Tram to East Didsbury – a net detriment to Society

Today was opened a 2.7 mile tram link. The plush new trams will transport people to the centre of Manchester in 25 minutes. For those who normally take the car, there is a large car park, meaning people do not have to endure up to sixty minutes of heavy traffic congestion and then to face exorbitant city-centre car parking charges. For people normally taking the bus, there is a similar time saving, and a much more pleasant ride. Further the route goes via Chorlton, a route that is only served with public transport by a painfully slow bus at any time of day. People who do not use public transport now will start doing so. People who already use public transport have a much superior option.

So how on earth, with all these positives can I claim that this fantastic new tram is to the net detriment of society?

Within 400 metres of East Didsbury tram station is East Didsbury railway station. To Manchester it takes 12 minutes, half the time of the tram. Off peak by train is around £2.50, as against £3.80 tram cost I was quoted at 8pm when I took the photograph.

The bridge in the background is of the A34 Kingsway. Less than 50 metres away is a stop for the 50 bus into Manchester. 100 metres left of shot is East Didsbury Bus station. In between on Didsbury Road is a bus stop for buses from Stockport going through towards Altrincham, Chorlton and also North through Didsbury, Withington, Rusholme into Manchester. The Withington to Manchester bus corridor is probably the busiest in Europe, mostly due to serving two large University campuses. The tram route is useless to the students.

Then there is the cost. A weekly ticket on the tram to Manchester is £21.00. An annual ticket is £800.00. This compares with £12.50 for a weekly bus ticket. For students, Stagecoach (the dominant bus company) provide an unlimited travel ticket for £60.00 a term, equivalent to £5.00 to £7.50 per week.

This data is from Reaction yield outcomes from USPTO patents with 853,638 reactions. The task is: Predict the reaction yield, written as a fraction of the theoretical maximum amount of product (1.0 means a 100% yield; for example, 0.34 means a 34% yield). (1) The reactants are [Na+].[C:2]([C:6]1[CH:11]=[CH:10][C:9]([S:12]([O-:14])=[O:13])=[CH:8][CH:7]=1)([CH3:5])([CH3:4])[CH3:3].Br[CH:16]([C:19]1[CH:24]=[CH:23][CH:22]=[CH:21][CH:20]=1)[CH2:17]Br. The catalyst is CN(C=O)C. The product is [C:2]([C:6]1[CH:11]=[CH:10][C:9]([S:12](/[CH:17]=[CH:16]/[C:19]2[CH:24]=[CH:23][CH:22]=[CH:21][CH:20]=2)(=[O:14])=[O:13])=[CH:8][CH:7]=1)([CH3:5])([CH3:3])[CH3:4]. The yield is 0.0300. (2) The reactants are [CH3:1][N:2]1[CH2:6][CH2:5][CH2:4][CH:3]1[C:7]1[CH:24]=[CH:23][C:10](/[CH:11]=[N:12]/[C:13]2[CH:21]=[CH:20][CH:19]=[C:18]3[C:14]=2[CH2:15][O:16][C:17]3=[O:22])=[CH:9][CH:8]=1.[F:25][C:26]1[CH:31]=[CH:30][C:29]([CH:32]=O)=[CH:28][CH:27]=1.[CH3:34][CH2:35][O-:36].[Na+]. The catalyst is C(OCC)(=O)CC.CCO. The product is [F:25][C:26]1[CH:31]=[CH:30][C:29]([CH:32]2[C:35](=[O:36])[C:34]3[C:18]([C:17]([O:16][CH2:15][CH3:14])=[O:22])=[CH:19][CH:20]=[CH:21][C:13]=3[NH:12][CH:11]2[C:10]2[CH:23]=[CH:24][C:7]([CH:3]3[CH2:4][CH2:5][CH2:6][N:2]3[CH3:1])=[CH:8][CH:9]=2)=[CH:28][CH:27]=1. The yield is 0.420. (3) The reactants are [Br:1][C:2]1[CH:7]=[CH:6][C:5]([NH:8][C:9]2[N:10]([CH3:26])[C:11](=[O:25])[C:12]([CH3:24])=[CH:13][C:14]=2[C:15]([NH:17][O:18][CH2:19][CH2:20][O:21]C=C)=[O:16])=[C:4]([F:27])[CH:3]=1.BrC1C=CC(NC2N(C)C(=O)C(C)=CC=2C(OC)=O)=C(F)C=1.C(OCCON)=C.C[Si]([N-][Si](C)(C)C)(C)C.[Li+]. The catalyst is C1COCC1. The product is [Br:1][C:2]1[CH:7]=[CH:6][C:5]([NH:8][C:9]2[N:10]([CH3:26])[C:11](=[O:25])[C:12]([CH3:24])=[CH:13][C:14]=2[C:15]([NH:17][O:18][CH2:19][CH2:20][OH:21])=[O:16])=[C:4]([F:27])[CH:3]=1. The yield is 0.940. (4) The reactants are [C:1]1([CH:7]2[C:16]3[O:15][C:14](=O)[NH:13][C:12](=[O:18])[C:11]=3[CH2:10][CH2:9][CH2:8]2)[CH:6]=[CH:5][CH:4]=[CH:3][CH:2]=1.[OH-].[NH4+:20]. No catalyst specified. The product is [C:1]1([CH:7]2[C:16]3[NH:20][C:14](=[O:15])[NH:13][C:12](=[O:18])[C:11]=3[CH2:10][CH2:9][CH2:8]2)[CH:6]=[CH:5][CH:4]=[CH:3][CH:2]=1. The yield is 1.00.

But the biggest costs are to society as a whole. In December 10th 2008 there was a referendum in Greater Manchester on a package of measures to improve public transport, paid for by a congestion charge. There was a huge, publicly-funded website called “”. The most expensive item Although the website is now suspended, thanks to the Wayback Machine, the claims can be charted. Most important amongst the claims was

FACT: There’s no Plan B. If we vote NO in December the money goes back to Government, all £3 billion of it.

I wrote on 09/11/08, a full month before the referendum:-

… is a false statement, as the total investment is less than £2.8bn, including £313m for the congestion charge investment. The central government is only providing, £1.5bn of this, £1.2bn is to be funded by the congestion charge and £100m is from other sources. The full £2.8bn includes contingencies, so will only be “achieved” if there is an overspend.

Anyway, the full and permanent withdrawal of the £1.5bn funding may not occur. The Prime Minister, in a response to a question tabled by Manchester Withington MP John Leech, said “If Greater Manchester came back with a revised proposition, we would need to assess it on its merits.”